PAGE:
Mt. Mayon in Legazpi City, Albay province. (PNA file photo by Connie Calipay)
LEGAZPI CITY -- Mt. Mayon here has again displayed signs of restlessness, the Philippine Institute of Volcanology and Seismology (Phivolcs) said on Tuesday.
Phivolcs instruments at the Lignon Observatory recorded 16 volcanic earthquakes, six rockfall events, above normal gas emission and bulging at the volcano’s edifice for the past 24 hours.
In an interview, Eduardo Laguerta, Phivolcs resident volcanologist here, described the tremors as “low frequency”, a movement triggered by magma build-up and gas pressure.
“Low-frequency quakes are usually triggered when magma is developed and intrude inside the volcano’s vent,” he explained.
Laguerta said the quakes show that the volcano is starting to “resupply” or is preparing for an upcoming eruptive event. “This is normal every time that Mayon wanted to show its restless behavior,” he noted.
He also said the dome at the volcano’s crater could be growing because of magma build-up and gas.
Laguerta said these abnormalities are still being closely monitored and there is no cause for alarm that the volcano could have another major eruption anytime soon.
Asked if the volcano’s restiveness would be a ground for raising Mayon Volcano's alert status, he said this would depend on the abnormalities it would exhibit in the next few days and weeks.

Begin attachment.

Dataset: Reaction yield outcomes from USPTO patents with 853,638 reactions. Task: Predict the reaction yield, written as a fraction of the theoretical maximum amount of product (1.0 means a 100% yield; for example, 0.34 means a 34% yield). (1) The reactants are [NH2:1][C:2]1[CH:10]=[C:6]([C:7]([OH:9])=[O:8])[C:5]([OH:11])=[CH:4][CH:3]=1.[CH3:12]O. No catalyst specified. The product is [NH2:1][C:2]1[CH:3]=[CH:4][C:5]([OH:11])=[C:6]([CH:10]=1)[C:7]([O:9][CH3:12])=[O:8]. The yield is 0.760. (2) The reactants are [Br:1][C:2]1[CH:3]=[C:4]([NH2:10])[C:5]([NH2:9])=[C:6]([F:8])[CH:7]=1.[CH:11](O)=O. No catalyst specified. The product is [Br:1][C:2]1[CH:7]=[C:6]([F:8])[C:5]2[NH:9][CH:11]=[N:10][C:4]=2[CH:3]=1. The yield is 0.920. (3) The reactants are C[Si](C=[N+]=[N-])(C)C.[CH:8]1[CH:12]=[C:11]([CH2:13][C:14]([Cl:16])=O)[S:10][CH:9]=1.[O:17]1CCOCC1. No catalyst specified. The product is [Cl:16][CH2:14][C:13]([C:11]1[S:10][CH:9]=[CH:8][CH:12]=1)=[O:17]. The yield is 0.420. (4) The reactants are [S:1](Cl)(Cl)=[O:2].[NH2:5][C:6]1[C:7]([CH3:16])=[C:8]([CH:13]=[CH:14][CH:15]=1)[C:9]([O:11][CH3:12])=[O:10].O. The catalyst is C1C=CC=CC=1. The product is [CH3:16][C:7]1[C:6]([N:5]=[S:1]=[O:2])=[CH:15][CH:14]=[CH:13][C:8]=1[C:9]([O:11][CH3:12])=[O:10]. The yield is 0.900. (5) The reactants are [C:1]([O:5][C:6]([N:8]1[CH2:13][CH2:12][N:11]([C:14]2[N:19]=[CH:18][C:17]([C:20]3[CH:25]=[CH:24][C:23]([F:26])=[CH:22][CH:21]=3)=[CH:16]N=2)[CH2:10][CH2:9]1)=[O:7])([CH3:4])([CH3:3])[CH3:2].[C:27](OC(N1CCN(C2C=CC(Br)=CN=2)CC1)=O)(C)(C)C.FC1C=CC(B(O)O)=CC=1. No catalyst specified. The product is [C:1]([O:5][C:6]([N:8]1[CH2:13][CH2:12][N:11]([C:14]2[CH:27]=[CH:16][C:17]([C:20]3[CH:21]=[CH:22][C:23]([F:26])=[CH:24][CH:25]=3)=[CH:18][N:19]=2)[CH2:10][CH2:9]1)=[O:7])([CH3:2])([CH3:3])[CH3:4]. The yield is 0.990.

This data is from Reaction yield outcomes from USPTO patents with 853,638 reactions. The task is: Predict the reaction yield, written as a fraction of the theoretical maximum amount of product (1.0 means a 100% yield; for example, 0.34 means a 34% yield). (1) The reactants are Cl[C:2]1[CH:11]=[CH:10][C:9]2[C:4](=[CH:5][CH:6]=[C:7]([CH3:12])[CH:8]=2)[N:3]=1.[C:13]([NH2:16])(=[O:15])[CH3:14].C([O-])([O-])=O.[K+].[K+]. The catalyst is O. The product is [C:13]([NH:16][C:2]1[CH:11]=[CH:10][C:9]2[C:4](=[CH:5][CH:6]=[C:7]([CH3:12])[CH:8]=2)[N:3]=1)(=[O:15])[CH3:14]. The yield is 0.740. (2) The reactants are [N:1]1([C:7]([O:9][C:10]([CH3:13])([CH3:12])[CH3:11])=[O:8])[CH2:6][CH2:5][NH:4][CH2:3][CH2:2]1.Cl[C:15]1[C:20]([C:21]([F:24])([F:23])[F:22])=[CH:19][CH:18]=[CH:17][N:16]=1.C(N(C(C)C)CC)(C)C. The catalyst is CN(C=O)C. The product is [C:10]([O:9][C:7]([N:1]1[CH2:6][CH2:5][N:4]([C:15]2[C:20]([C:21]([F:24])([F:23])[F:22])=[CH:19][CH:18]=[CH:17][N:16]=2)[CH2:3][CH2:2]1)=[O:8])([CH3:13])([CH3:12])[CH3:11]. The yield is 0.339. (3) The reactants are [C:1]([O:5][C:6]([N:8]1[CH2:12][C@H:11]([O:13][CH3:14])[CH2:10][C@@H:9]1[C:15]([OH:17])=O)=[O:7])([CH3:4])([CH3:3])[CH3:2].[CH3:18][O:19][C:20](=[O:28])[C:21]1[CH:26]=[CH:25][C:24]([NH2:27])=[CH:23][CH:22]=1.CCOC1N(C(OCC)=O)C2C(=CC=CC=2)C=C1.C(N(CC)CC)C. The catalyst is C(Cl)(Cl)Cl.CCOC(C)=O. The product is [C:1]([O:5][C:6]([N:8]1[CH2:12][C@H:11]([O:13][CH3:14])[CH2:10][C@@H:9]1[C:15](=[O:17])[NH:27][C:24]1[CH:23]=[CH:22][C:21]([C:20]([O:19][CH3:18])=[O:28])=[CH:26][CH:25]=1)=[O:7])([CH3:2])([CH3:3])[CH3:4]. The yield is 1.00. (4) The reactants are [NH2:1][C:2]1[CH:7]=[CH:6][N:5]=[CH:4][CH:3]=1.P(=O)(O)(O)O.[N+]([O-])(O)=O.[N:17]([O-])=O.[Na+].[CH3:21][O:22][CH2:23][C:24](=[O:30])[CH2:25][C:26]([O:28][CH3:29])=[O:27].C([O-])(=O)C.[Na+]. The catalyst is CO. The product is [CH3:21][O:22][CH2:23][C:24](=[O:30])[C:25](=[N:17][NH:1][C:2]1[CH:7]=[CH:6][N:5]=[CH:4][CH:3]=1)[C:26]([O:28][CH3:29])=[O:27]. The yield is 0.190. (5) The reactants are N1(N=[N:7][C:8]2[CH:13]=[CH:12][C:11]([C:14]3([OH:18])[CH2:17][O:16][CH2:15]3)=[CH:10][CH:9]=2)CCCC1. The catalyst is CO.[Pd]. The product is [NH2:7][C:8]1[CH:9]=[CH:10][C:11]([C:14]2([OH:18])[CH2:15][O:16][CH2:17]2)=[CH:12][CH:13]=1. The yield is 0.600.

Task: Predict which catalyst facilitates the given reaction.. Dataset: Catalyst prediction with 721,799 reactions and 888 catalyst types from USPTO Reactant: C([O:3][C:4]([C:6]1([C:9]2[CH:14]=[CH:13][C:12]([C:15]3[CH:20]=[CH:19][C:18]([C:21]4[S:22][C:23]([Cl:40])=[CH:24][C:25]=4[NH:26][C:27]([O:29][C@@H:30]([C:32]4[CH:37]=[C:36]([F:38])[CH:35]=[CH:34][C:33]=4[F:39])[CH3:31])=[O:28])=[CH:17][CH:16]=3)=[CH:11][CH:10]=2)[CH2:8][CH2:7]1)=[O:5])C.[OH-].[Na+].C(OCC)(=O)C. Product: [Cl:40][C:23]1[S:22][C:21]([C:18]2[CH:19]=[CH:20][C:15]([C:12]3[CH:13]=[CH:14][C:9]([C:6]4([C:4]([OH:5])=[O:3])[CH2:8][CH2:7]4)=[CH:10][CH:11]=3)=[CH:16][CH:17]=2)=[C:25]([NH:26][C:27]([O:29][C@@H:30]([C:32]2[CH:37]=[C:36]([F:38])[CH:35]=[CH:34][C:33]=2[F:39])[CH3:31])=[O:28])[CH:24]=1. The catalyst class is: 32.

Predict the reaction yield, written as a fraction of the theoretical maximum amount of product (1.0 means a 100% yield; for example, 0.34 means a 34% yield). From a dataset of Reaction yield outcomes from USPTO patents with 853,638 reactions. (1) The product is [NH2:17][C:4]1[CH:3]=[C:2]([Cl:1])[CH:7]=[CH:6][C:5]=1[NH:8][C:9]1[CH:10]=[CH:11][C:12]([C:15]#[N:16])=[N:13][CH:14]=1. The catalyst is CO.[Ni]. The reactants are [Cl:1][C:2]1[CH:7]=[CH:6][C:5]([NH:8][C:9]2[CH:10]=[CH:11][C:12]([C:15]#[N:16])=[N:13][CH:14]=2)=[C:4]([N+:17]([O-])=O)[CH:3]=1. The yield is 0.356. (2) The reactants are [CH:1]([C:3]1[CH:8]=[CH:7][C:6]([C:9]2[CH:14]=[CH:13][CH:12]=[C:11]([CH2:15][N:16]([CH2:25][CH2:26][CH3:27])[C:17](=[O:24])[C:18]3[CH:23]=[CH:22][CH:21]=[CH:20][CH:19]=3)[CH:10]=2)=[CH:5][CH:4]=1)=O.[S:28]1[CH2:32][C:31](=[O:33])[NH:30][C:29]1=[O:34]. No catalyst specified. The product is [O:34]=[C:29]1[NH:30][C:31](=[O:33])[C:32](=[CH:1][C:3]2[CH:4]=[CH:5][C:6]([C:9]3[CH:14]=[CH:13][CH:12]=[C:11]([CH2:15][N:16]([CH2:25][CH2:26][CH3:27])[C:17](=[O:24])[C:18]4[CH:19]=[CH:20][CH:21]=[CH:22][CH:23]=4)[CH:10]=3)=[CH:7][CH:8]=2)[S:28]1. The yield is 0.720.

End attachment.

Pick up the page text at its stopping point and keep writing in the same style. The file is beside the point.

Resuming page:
The parameters for raising the alert status include high and low-frequency earthquakes, gas emissions, inflation at the edifice, crater glow and lava trickles at the volcano’s summit.
Laguerta said sulfur dioxide emission was measured at 680 tonnes a day, a bit higher from the normal level of 500 tonnes a day.
A slight bulging at the volcano’s edifice continued to be observed by the agency’s Precise Leveling instrument.
Alert Level 2 (moderate level of unrest) remains hoisted over Mayon.
Phivolcs warned the public to keep out of the 6-kilometer permanent danger zone (PDZ), as well as the precautionary 7-km Extended Danger Zone as sudden explosions, lava collapses, pyroclastic density (PDCs) and ash fall could still occur and threaten areas in the upper to middle slopes.
Active stream/river channels and those identified as perennially lahar-prone areas on all sectors of the volcano should also be avoided especially during extreme weather conditions when there is heavy and prolonged rainfall.
Laguerta said civil aviation authorities must advise pilots to avoid flying close to the volcano’s summit as airborne ash and ballistic fragments from sudden explosions and PDCs may pose hazards to aircraft. (PNA)